A Branden Albert Trade Wouldn’t Make Sense

The word has been hanging in the NFL air for the last week or so. It comes not from Andy Reid or John Dorsey, but those unnamed sources and other league personnel that are always popping up at this time of the year.

The plot is that the Chiefs are not only listening to offers of trade involving Branden Albert, but they are actively pursuing such a deal.

The general manager has not publicly said that. When lasted quoted, Dorsey said talks were continuing with Albert and his agent on a long-term deal. He also has talked about how the new regime wants to reward its own players first. By doing that it sends a message throughout the roster about management backing up the stated goal of retaining and rewarding their own.

Reid hasn’t said that Albert is trade bait; he indicated this past week at the league meetings in Phoenix that he considers Albert one of the best left tackles in the league.

So what the heck is going on here?

More than 35 years in the media whirl around the NFL allows me to say this with some certainty: somebody with the Chiefs is talking about trading Albert, and they are talking about it with certain national media types in hopes of getting the idea out there with as much coverage as possible.

It’s like the deep sea fisherman that goes out for the afternoon in hopes of hooking a shark or two or ten. So he dumps a load of chum in the water, hoping it attracts the sharks. If the Chiefs are trying to find out what type of deal they could score for any one of their players, they should do that. Maybe it shouldn’t be done so publicly, but that can be the nature of the business.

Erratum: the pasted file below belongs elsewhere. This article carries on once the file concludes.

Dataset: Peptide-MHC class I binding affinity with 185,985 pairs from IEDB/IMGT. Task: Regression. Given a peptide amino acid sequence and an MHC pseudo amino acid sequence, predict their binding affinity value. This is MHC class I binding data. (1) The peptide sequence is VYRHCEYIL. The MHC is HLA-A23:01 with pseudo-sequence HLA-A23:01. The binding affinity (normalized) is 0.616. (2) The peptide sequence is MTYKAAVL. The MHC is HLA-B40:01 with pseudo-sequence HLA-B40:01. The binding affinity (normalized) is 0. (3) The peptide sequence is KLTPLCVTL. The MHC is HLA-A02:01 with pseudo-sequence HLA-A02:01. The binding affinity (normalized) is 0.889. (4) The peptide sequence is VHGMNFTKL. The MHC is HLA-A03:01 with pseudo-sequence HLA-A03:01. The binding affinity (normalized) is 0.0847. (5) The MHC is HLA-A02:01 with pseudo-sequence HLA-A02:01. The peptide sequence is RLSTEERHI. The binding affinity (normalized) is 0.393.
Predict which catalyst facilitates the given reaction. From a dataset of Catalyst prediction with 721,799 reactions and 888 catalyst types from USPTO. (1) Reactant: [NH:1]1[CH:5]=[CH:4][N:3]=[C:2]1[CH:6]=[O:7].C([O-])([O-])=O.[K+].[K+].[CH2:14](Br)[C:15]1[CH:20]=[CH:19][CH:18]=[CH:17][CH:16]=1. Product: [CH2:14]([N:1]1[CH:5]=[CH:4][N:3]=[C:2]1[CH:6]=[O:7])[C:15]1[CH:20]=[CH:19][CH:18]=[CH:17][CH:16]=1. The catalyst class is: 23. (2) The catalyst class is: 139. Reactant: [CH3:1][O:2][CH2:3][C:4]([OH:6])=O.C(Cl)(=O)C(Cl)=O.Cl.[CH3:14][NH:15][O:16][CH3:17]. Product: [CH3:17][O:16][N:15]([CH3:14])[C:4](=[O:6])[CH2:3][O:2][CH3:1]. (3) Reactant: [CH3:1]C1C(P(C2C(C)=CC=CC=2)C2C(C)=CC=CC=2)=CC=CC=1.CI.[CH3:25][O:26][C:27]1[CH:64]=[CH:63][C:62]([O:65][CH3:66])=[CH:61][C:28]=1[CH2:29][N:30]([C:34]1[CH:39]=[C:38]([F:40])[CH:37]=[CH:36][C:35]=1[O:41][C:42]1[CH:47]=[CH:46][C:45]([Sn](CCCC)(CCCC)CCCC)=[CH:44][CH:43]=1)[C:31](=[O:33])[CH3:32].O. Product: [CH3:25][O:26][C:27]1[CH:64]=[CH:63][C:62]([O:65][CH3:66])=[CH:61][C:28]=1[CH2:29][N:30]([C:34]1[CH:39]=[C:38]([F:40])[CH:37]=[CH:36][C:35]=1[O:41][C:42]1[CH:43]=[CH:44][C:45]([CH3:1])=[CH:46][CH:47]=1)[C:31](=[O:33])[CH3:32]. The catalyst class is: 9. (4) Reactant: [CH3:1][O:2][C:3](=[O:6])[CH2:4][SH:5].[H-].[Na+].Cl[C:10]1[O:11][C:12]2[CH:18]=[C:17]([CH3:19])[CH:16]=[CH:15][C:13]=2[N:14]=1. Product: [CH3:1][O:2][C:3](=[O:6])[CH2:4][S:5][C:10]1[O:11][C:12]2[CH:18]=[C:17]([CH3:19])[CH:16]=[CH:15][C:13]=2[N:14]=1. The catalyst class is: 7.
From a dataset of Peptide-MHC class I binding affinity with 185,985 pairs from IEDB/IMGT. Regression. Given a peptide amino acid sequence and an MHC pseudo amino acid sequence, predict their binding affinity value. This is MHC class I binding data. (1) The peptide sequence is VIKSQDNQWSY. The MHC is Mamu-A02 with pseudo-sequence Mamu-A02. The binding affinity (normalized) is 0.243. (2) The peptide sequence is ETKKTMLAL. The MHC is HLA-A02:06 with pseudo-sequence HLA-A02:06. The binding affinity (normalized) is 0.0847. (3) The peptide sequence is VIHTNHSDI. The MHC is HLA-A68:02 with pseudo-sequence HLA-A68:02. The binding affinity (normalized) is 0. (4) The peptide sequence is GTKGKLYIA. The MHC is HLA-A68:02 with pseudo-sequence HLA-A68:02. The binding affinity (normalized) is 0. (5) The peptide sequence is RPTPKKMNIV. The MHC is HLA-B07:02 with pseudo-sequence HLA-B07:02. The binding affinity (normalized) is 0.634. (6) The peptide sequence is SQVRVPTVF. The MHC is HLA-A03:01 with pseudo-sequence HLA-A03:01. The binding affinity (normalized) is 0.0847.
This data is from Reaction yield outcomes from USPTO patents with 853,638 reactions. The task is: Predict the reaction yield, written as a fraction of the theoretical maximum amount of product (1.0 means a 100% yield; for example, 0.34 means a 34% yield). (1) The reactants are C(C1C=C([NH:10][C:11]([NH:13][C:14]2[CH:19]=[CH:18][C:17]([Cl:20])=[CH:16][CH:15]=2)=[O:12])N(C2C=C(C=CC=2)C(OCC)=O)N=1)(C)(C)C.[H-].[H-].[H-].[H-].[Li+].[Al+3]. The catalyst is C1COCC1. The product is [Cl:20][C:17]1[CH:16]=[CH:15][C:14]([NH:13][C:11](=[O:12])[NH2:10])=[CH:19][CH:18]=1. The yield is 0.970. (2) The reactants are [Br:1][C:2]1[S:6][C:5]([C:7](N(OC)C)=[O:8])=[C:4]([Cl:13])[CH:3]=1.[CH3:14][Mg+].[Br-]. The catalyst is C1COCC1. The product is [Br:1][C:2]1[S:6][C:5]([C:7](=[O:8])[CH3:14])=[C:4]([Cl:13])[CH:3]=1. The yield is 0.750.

It’s just hard to believe that Reid and Dorsey would deal away a better than average left tackle that is just 28 years old and should have his best football ahead of him. They are such smart football minds that it’s near impossible to believe they would contemplate such a move.

But somebody that the media trusts is telling them that the Chiefs are indeed considering trading their left tackle if they can get something attractive in return.

OK, let’s slide on the Florsheims of Reid and Dorsey and try to figure out what they are thinking and why it makes sense to them.

It may simply be that they do not want to carry the $9.828 million franchise number on their books and under the cap for the 2013 season. So why make him the franchise player? Why not just let him walk away and not be on the hook for nearly $10 million for this season? That’s an easy one to answer – they didn’t want Albert to get away without bringing something back. Unlike the previous GM who let a lot of good players walk away from the Chiefs without getting anything in return (Bernard Pollard, Wade Smith, Brian de la Puente, Brandon Carr, Kyle Orton, etc.) Reid and Dorsey wanted to protect their interest in Albert. The franchise tag may have been simply a hold card on Albert, allowing them to shop him without the deadline of the start of free agency hanging over the situation.